Biological Investigations Using a Laminar Air Flow Hood
A laminar airflow hood is a central ice of equipment in any biological or microbiological laboratory. It provides an aseptic […]
A laminar airflow hood is a central ice of equipment in any biological or microbiological laboratory. It provides an aseptic environment that can be used for both research and postgraduate teaching. A steady flow of ultra clean air keeps the workspace free from contamination.
Laminar airflow hoods are cabinets that include a number of air blowers. These pass air through high efficiency particular air (HEPA) filters that remove all dust particles large than three microns. The resultant air is free from any fungal contaminants or bacteria and flows usually at a velocity of around 27 metres per minute across the working area. The air current has to be steady and without any turbulence so that air from the outside cannot enter the hood and contaminate the working space.
The laminar airflow may be in a horizontal or vertical direction. It is always advisable to use horizontal flow hoods for research on plant tissue cultures. The filtered air blow horizontally towards the laboratory operator and provides the best protection from contamination for the cultures. But horizontal flow should not be used for work on bacteria, fungi, or hazardous organisms.
Vertical laminar flow hoods are used for clinical and microbiological work. The air flows vertically from the top of the hood down to the workspace and the laboratory operator. The level of containment for such an airflow hood can be increased in a number of degrees to create biological safety cabinets. These can be used for work on hazardous organisms as any aerosols that may be generated during the investigations and experiments are filtered by a second HEPA filter before they are released through a dedicated exhaust duct and outside the building.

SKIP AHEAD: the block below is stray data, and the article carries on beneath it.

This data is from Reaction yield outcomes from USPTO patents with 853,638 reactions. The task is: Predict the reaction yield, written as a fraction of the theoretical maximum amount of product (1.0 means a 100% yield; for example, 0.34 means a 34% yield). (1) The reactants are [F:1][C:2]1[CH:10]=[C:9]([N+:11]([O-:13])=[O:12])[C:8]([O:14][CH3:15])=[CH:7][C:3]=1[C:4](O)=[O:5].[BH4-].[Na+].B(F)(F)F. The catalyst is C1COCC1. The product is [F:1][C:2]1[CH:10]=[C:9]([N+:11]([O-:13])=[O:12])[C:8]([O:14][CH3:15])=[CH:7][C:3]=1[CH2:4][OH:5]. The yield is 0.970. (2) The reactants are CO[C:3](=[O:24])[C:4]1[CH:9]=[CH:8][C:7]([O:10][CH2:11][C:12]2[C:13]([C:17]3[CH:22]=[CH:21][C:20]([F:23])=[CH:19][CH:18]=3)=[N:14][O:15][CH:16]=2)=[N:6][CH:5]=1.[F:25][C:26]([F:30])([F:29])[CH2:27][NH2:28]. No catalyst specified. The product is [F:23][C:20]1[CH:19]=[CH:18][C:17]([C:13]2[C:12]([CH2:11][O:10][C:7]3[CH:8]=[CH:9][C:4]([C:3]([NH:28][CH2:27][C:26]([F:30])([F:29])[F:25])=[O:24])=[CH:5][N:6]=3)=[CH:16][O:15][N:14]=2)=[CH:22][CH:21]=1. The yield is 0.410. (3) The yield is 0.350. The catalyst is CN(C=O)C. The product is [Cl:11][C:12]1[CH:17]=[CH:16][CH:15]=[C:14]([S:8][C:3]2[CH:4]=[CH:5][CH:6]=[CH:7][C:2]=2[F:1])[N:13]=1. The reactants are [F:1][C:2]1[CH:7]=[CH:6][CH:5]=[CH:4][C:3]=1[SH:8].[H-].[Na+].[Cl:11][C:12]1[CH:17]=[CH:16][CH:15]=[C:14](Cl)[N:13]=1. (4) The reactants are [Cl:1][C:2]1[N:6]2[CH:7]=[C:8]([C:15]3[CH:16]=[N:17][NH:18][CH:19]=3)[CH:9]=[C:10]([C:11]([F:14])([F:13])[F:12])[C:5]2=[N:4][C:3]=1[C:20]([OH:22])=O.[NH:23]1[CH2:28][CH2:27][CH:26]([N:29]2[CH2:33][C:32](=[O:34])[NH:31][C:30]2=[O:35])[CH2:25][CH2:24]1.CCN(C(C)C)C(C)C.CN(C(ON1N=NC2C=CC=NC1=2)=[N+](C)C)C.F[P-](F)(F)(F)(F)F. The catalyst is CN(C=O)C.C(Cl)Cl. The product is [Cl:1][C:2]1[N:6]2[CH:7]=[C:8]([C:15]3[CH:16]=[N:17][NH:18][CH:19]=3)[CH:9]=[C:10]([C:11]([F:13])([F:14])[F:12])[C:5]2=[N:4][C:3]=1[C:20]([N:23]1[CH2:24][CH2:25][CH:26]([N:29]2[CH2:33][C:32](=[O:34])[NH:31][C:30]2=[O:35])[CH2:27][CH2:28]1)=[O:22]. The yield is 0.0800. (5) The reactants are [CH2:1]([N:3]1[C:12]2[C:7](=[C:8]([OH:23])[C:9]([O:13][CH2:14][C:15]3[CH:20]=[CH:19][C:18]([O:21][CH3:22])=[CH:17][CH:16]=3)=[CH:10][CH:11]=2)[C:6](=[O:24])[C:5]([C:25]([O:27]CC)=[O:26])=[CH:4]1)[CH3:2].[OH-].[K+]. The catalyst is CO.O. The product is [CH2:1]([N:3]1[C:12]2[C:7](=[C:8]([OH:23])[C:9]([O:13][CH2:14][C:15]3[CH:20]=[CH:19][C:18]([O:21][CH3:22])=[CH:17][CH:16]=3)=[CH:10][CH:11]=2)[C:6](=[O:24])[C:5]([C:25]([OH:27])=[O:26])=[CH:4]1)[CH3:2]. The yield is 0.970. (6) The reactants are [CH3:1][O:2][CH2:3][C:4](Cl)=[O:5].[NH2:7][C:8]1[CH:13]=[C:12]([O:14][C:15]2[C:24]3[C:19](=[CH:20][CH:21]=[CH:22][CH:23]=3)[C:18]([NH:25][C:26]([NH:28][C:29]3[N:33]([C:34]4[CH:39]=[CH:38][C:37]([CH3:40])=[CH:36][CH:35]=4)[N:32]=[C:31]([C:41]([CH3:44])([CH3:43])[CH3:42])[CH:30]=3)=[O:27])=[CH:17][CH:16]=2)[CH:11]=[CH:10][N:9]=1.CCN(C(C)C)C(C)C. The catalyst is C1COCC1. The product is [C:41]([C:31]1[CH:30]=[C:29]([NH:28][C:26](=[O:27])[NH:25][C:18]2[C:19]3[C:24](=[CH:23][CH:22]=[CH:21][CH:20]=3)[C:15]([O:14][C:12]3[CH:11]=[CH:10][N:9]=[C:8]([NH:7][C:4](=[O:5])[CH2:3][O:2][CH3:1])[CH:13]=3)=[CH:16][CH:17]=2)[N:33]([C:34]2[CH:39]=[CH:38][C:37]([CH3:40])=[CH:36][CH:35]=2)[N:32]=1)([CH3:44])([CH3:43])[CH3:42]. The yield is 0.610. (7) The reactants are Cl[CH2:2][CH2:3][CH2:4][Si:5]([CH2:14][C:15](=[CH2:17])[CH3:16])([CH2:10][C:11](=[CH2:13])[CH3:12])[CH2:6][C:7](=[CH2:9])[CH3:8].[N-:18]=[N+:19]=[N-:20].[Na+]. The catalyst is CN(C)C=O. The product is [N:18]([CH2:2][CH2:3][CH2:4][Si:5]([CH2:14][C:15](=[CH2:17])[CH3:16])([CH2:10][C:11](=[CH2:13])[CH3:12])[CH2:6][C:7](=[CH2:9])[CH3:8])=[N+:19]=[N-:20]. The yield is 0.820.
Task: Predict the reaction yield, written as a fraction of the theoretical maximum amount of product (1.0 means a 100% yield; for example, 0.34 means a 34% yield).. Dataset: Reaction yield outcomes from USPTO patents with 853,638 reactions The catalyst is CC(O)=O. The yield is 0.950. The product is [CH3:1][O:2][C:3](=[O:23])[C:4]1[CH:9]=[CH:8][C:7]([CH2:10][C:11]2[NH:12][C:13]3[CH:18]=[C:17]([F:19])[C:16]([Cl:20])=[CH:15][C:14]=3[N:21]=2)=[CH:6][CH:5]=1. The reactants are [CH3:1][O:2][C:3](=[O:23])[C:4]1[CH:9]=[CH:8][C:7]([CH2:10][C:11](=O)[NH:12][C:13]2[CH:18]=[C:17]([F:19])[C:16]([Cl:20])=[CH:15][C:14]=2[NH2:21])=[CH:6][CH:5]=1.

Surfaces within the hood may be further sterilised by switching on short wave ultraviolet light fluorescent tubes for a few minutes. The tubes are installed within the hood but the regulating switch is outside it. Before starting work, laboratory operators should wash hands thoroughly and scrub with a suitable disinfectant. Sterile gloves may be worn during investigations but these may not always be an asset. Gloved hands may become contaminated just as easily as un-gloved ones.
Laboratory workers should conduct investigations in the centre of the hood. Article within the hood have to be arranged so that clean air does not wash over any dirty objects and later contaminate areas that should remain sterile. The operator must stand at least six inches from the front end of the hood to avoid creating a back-flow of air into the hood. The HEPA filter should be checked regularly to ensure it is not blocked. Any slowdown in the airflow speed is a sure sign of filter blockage and that the filter should be changed.
Laminar flow hoods maintain a laboratory working area free from particulates and microbial contaminants. They provide air flow in a vertical or horizontal direction depending on the nature of investigations to be undertaken. But the hood itself is not a method of sterilizing the working area. This can be achieved by shining ultraviolet light on the space.
Tom Brown writes extensively on laboratory management for a wide range of websites and blogs covering the biological sciences. For more information on laminar flow visit the website http://www.containedairsolutions.co.uk.